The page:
Picture of virus under microscope

Research under the microscope...

The Strathprints institutional repository is a digital archive of University of Strathclyde research outputs.

Strathprints serves world leading Open Access research by the University of Strathclyde, including research by the Strathclyde Institute of Pharmacy and Biomedical Sciences (SIPBS), where research centres such as the Industrial Biotechnology Innovation Centre (IBioIC), the Cancer Research UK Formulation Unit, SeaBioTech and the Centre for Biophotonics are based.

Explore SIPBS research

Silicification and biosilicification : part 2. Silicification at pH 7 in the presence of a cationically charged polymer in solution and immobilized on substrates

Patwardhan, Siddharth and Durstock, M F and Clarson, Stephen J. (2003) Silicification and biosilicification : part 2. Silicification at pH 7 in the presence of a cationically charged polymer in solution and immobilized on substrates. In: Synthesis and properties of silicones and silicone-modified materials. ACS Symposium series . American Chemical Society, Washington, pp. 366-374. ISBN 0841238049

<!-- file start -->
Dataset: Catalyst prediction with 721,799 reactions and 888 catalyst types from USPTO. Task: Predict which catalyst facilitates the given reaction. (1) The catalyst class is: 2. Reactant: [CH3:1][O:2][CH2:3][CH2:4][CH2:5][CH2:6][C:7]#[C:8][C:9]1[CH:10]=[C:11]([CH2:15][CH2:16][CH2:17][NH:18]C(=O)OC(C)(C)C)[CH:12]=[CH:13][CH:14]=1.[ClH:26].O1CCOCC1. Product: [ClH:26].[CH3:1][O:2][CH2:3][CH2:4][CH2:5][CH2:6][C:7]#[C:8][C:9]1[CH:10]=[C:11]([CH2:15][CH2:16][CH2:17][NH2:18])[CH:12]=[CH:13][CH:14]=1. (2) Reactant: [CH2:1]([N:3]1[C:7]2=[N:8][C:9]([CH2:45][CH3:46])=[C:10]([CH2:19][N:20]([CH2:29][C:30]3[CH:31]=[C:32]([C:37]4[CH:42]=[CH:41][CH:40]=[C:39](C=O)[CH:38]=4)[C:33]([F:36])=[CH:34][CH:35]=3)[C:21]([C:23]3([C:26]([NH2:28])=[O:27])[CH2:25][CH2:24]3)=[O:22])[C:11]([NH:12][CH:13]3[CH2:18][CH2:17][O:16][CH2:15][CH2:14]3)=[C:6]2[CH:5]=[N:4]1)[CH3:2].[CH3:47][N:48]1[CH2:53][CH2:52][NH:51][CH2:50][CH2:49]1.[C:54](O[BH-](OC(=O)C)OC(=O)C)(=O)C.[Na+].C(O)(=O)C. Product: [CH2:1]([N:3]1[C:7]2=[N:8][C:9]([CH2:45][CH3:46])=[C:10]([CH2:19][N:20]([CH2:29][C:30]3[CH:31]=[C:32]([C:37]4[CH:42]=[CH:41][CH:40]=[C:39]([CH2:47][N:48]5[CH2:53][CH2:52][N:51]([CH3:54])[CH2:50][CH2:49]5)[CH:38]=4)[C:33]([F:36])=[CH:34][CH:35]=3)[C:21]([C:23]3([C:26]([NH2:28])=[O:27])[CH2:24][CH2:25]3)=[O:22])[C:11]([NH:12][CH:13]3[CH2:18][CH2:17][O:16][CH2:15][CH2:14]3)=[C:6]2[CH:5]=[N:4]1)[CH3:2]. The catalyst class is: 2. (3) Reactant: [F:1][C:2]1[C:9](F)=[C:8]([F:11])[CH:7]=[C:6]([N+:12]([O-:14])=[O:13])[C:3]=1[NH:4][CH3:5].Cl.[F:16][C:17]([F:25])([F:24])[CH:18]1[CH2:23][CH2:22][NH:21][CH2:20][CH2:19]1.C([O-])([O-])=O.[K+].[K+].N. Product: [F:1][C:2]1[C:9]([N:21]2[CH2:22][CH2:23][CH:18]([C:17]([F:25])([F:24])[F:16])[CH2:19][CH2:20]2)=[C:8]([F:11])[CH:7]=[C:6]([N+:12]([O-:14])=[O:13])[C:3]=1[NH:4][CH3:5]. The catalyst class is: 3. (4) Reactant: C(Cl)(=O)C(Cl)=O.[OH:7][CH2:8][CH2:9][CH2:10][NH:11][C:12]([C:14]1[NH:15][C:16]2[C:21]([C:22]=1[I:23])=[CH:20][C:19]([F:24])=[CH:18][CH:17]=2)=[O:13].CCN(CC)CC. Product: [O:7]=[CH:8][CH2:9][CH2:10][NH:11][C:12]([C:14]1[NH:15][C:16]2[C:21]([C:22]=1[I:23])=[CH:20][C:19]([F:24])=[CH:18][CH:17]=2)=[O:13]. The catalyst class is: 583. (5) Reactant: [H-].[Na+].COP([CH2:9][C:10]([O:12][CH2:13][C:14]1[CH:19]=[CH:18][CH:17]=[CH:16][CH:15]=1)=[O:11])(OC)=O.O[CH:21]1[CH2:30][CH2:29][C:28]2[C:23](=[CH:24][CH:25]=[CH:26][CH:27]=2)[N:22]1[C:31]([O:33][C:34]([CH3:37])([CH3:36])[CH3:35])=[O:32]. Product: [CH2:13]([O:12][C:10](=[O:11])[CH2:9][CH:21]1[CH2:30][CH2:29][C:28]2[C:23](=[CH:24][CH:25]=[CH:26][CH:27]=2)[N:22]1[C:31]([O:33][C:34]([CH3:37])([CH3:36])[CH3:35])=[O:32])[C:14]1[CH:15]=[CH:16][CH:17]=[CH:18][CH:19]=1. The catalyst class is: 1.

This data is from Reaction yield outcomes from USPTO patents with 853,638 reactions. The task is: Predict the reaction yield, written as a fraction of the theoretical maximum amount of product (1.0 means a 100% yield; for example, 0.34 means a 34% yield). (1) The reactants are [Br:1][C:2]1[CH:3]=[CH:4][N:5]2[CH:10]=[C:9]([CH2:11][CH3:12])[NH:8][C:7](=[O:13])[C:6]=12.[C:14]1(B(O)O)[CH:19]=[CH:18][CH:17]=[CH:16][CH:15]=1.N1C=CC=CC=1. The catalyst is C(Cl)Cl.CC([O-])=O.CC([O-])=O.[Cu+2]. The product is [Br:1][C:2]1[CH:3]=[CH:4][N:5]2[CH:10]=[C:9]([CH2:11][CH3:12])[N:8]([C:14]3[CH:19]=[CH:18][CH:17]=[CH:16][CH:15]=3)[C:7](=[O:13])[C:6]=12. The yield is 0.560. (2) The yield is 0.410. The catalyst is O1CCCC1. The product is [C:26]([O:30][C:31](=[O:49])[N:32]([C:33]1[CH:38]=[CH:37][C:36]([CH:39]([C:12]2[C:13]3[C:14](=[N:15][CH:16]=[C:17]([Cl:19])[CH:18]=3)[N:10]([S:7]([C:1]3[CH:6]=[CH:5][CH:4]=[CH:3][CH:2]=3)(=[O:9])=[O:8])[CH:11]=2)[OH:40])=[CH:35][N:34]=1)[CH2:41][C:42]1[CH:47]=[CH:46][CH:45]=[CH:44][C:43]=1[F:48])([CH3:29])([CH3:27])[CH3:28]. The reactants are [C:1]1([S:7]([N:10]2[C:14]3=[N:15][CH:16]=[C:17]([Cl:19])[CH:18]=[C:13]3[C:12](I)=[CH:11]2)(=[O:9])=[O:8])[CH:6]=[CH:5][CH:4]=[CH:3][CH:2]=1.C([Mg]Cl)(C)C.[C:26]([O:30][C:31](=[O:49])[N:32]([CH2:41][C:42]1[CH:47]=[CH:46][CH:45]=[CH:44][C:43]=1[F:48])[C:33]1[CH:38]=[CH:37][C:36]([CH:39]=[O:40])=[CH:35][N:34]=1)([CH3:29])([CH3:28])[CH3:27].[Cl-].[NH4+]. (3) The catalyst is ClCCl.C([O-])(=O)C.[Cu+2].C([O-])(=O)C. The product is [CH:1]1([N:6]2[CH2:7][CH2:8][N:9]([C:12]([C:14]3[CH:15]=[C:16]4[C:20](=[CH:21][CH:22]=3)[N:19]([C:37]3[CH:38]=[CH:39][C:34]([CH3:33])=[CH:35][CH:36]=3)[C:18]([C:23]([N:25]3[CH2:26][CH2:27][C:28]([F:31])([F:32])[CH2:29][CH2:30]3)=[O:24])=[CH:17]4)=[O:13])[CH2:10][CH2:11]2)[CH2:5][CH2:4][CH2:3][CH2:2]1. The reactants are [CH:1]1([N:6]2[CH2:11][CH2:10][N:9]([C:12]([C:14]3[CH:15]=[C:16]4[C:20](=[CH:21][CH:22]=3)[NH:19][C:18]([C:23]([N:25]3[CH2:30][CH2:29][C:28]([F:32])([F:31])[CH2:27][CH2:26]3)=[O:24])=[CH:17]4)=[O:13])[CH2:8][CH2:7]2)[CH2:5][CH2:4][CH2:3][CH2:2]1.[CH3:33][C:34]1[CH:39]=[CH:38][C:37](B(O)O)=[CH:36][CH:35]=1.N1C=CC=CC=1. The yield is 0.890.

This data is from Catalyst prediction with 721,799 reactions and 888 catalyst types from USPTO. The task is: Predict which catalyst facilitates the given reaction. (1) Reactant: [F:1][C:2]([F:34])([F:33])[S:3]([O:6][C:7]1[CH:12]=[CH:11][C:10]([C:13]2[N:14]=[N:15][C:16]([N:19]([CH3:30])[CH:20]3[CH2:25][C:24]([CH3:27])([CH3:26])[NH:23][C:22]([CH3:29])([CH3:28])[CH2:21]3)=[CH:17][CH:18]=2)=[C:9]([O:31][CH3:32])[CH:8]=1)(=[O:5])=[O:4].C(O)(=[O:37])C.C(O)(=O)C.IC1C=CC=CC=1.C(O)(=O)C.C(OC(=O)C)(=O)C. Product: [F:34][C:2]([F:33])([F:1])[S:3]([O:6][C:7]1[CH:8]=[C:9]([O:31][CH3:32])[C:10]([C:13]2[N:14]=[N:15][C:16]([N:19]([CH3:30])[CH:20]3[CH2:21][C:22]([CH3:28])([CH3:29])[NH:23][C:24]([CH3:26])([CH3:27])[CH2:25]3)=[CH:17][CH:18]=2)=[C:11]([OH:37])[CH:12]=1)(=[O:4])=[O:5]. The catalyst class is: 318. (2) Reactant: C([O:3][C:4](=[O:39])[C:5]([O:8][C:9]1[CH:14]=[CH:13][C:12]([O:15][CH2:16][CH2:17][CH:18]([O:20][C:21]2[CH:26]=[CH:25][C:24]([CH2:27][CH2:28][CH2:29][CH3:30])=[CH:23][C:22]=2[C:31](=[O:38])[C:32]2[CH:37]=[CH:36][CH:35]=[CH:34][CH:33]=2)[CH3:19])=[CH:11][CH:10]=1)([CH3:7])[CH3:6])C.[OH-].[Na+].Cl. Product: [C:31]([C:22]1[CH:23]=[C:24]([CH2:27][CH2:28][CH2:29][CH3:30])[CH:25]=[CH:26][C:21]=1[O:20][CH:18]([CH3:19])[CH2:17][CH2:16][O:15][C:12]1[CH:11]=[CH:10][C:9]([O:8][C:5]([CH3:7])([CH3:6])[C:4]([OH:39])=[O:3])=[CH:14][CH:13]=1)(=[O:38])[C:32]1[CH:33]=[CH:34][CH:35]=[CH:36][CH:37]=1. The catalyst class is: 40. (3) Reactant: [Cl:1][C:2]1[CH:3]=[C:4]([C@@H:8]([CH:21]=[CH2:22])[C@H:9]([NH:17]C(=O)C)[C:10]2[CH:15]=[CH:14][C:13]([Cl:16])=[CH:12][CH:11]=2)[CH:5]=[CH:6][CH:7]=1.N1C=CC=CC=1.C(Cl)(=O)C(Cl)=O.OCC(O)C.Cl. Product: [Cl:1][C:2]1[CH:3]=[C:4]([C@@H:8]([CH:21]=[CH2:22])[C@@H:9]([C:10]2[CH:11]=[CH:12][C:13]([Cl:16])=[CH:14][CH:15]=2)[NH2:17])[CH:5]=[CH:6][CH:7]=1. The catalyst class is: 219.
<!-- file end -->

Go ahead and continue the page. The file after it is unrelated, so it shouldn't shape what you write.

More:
Full text not available in this repository. (Request a copy from the Strathclyde author)

Abstract

Biosilicification is facilitated by proteins and occurs under modest conditions in an aqueous medium (pH 7 and ambient temperature). Silicification at neutral pH in vitro has been shown to occur in the presence of various cationically charged synthetic macromolecules in solution. Here, the synthesis of silica from an aqueous silica precursor in the presence of poly(allylamine hydrochloride) (PAH) and polyacrylic acid (PAA) both in solution and immobilized on substrates is investigated. The results show that the formation of ordered silica structures under these modest conditions was favored for the PAH and the PAH-PAA in solution but neither for PAA in solution nor when the polymers were immobilized as PAH-PAA bilayers on flat substrates. It is possible that the immobilization of the PAH by the electrostatically self-assembly (ESA) technique may allow it to retain its catalytic function, while not allowing it to fulfill its role as a template / structure directing agent. The silica structures were characterized using scanning electron microscope (SEM) and energy dispersive spectroscopy (EDS). For the PAH system in solution silica spheres were seen and for PAH-PAA in solution hexagonal silica structures were observed in co-existence with silica spheres. The results presented herein may be helpful in elucidating biosilicification mechanism(s) and should lead to a better understanding of silicification.